Garner says that on top of the RETS projects, some per-Realtor or per-brokerage customization might be needed, "like branding graphics, or adding more look and feel."

Jackson says the projects are intended to be demonstrations. "There may be things you
decide you have to change to make it work the way you want, or features you want to add."

The Open Source angle

And that's where Open Source comes into play. "All the code we do is available on an Open Source basis," says Lesswing. "By making the code freely available, we believe we can help speed adoption of the standards, reduce the total cost of systems, and make it possible for systems to be created faster."

The center's efforts are being made available under a variety of Open Source
licenses. "The specific type of Open Source license depends on the project,"
Garner says.

Most are released under the GNU General Public License
or the GNU Lesser General Public License. One exception is the DMT Utility, an SQL parser. "It's kind of a translator, it's really handy, and we don't think everyone should have to reinvent it, because it's hard to do right," says Garner. "So we're going to do it under the
BSD License,
so if people want to they can just incorporate it into commercial apps."

In addition to RETS, the center currently has several other
projects in various stages of development or deployment, most of which are
listed on their site's
project area
:

  • RCCG, the
    Realtor-Client Communication Gateway,
    also listed on freshmeat. Written in Java, this Web-based system lets real estate agents and their clients talk online about real estate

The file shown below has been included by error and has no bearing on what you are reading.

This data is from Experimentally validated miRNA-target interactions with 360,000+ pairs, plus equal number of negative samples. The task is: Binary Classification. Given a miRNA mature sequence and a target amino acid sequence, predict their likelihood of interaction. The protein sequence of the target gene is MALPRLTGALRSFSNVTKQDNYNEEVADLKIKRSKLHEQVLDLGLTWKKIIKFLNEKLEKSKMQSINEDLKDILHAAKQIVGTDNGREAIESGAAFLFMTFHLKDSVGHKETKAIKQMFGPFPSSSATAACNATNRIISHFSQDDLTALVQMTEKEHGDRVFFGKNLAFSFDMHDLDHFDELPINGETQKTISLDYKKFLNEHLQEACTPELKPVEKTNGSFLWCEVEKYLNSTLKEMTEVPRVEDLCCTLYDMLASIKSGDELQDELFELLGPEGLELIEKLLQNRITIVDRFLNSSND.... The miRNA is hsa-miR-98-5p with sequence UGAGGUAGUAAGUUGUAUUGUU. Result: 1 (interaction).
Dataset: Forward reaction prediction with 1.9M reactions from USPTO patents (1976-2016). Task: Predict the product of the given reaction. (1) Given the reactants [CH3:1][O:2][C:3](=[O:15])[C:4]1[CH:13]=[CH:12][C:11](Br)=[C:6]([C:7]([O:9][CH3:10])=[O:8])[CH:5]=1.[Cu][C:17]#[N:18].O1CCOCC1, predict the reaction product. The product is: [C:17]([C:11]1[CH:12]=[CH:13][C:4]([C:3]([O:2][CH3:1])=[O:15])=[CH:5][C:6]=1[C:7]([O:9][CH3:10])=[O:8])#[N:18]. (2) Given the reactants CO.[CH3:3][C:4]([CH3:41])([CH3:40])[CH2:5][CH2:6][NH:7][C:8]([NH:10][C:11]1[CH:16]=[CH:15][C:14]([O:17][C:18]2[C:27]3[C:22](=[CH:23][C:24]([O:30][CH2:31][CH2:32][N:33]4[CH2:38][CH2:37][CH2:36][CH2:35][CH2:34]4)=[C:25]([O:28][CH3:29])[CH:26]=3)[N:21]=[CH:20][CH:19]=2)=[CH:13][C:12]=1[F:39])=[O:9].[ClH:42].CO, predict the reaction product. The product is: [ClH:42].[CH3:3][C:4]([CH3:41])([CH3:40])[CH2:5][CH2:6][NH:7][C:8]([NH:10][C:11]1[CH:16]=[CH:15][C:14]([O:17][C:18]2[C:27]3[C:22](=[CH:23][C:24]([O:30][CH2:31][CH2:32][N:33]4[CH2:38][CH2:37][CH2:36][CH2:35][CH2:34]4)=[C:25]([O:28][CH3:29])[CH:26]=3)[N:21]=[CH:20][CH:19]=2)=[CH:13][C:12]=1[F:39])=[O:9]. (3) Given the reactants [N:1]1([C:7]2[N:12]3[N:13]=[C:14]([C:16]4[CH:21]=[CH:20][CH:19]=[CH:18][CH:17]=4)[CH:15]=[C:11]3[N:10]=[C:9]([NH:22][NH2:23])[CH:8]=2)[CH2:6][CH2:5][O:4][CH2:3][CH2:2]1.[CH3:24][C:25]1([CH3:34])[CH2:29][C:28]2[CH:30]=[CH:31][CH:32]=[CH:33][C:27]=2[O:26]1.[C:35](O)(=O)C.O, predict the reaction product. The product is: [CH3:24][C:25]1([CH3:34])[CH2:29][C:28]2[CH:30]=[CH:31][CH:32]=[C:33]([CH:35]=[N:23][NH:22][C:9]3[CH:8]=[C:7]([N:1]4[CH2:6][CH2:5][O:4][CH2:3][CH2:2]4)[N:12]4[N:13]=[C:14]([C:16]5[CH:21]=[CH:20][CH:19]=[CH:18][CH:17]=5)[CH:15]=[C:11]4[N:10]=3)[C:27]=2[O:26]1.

properties.
  • eXML,
    an environment for exchanging information based on XML. According to Lesswing,

    "eXML is a reference implementation of socket-based communications -- it does
    HTTP 1, 1.1, will stream out straight binaries, XML, etc. We use eXML to
    implement our RETS server, RETS will run as an eXML module."

    eXML is written in Java. Its front end is written in PHP, and, according to
    Lesswing, can run on Apache or IIS -- including Apache running on Windows 2000,
    98 or XP (as well as, of course, Linux).


  • VisualKeeper
    , an image management system intended primarily for large
    brokerages to centralize images or multiple listing services that manage images as a business. VisualKeeper is written in PHP.

The group has also created a variety of tools, using Open Source, to help
developers work to the RETS standard, including
DMT, written in C++, and DSNC, written in Python.

Garner, along with independent developer
Dave Dribin,
is working on a virtual mail server system that's
about to be posted; most of the coding is done, and the two are wrapping up
documentation.

"We're using Open Source technology, including PostFix, Open LDAP,
and Courier IMAP to set up an entire email system, using the
LDAP database as the back end," explains Dribin. "It'll run on Red Hat or any other
Linux/Unix, and we'll be writing a Java administrative front end, which
will also be Open Source."

Included is a how-to document, Lesswing says. "We'll release it
soon, and install it at a service provider to show. There are at least five
state-level realtor organizations who have expressed interest in this."

Controlling information locally

Currently, real estate information services are highly centralized,
says Lesswing. Jackson is looking into the impact
of peer-to-peer technology such as Sun's JXTA framework for the real estate industry.

"I'm looking at allowing people to keep their info local and operate